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Week of 8 October 2018: The future of quality

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If you have not heard of Industry 4.0, you will. In fact, later this month Paperitalo Publications is launching a new newsletter on the subject as it pertains to the pulp and paper industry. We are calling it Industree 4.0™.

Industry 4.0 means more sensors, more data collection and more data analysis in real time. It will mean higher quality products made at lower costs, for upper and lower control limits will be able to be set even closer to the desired outcome for many attributes.

It will also mean the end of the ubiquitous quality control labs in the mills. For if one can tightly connect early process variables to end product attributes, the lab becomes redundant. The lab has always been an after-the-fact quality control device, resulting in product losses (if the mill is honest and rejects that which is out of specification) or a place to create fictitious reports on quality attributes (in mills operated by dishonest managers).

With better understanding, collection and archiving of data, mills will no longer be playing catchup on quality--they will only make acceptable quality products.

Except--those mills that have been compromising on maintenance or not keeping up with the latest developments in unit process equipment will be exposed and be in trouble. As long as a human has stood between the production and the quality report sent to the customer, there has been an opportunity for chicanery. By and large, this opportunity at fraud will be eliminated by Industry 4.0.


Join us in Guatemala next summer for the 3rd Paperitalo Papermakers' Mission Trip [12.06.18]


I see another development coming as well. This has been a long time coming and strongly resisted by the mills, but as soon as this barrier is broken by one mill, competitors will be forced to do the same thing. "This barrier" is exposing one's data in real time to one's customers. In other words, letting the customer watch their order being made in real time.

This will happen in either one of two ways. The first is that a mill or a company with a fleet of mills will volunteer this data in order to gain a competitive advantage. The other way is a large customer demands this happen so they can control what they are buying.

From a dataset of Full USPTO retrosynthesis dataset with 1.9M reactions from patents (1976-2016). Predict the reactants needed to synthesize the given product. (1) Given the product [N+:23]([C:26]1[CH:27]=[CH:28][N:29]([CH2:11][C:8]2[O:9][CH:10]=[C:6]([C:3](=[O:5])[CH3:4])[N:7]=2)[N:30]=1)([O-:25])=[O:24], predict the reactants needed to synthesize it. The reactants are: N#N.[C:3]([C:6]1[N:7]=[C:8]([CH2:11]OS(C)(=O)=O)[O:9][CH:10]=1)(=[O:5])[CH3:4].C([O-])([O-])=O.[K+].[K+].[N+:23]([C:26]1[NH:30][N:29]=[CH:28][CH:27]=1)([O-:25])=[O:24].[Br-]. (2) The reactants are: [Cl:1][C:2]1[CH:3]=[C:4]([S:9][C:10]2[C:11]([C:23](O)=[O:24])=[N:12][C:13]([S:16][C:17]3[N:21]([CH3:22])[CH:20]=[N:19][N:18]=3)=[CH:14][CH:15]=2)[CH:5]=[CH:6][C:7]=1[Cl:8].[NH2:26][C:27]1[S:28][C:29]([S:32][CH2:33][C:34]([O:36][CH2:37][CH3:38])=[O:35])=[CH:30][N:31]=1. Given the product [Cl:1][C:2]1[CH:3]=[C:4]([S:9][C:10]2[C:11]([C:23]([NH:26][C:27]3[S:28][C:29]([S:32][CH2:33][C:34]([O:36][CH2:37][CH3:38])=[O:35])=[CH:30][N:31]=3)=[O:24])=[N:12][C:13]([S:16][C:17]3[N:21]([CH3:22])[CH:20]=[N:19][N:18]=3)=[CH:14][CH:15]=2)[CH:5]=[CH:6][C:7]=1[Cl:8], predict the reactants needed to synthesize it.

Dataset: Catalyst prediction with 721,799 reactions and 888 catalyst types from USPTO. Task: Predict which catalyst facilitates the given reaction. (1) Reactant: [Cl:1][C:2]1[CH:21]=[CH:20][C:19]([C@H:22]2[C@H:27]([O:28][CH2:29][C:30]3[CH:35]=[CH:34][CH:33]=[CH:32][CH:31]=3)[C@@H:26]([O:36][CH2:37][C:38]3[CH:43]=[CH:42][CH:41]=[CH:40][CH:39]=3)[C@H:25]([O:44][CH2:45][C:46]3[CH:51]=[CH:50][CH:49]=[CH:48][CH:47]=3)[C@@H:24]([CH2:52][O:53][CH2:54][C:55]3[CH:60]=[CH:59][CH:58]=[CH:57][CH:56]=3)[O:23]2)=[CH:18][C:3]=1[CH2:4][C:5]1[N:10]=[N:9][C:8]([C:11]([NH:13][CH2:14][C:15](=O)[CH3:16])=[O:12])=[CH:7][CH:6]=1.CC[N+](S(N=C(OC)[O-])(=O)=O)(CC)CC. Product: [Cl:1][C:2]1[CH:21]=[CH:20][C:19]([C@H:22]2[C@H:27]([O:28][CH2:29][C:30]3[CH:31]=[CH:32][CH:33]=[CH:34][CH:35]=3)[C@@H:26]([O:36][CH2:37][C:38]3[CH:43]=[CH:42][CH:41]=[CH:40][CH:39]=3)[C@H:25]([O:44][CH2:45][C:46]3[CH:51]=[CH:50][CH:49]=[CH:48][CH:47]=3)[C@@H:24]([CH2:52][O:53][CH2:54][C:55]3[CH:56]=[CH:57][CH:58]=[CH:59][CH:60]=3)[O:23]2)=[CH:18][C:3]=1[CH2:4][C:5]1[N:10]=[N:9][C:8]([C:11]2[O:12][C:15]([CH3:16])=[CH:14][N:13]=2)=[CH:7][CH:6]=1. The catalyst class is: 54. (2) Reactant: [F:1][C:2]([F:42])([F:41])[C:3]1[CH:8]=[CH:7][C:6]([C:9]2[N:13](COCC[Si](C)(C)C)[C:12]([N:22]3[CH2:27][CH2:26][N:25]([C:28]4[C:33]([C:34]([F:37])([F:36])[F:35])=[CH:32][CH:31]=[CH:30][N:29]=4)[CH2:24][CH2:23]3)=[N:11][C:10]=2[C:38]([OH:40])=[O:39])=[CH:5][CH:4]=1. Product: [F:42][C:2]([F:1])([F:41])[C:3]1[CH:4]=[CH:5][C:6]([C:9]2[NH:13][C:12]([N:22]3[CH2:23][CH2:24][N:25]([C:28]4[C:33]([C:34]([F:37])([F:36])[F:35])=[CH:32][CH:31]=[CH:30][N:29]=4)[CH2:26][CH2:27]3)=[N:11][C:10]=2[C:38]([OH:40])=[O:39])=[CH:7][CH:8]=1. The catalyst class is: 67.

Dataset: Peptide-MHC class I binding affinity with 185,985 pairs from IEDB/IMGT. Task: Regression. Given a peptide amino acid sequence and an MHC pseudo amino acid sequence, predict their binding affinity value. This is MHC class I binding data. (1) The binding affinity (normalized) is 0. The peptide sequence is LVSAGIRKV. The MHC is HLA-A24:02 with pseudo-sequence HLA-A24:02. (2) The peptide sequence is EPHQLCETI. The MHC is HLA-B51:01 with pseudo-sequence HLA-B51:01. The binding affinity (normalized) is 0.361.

Who is a big enough customer? Likely not a collection of box plants, for example. Rather, the box plants' customers will do this. I predict that Amazon, P &G or other large box consumers could push this requirement down through the system.

Why would they do this? To ensure they are receiving exactly what they want to buy. It could also become a selling point with their retail customers. An Amazon could say, "The boxes we use are x% recycled fiber and we have the data to prove it--all the way back to the entry point of the containerboard mill."

So, with Industry 4.0 the quality cat is out of the bag. We have entered the era when data collection is cheap and ubiquitous. This necessarily means it is going to be transparent, whether we like it or not. It is like the telephone. Back when the world was land lines, it was difficult to determine who called who and when. Today, with cell phones, the same data, now cheap and ubiquitous, is often used in legal proceedings.

More data will lead to better safety as well. How many people have we lost in the last decade to explosive gases in tanks? Data collection should end this danger before it gets out of hand.

Be safe and we will talk next week.


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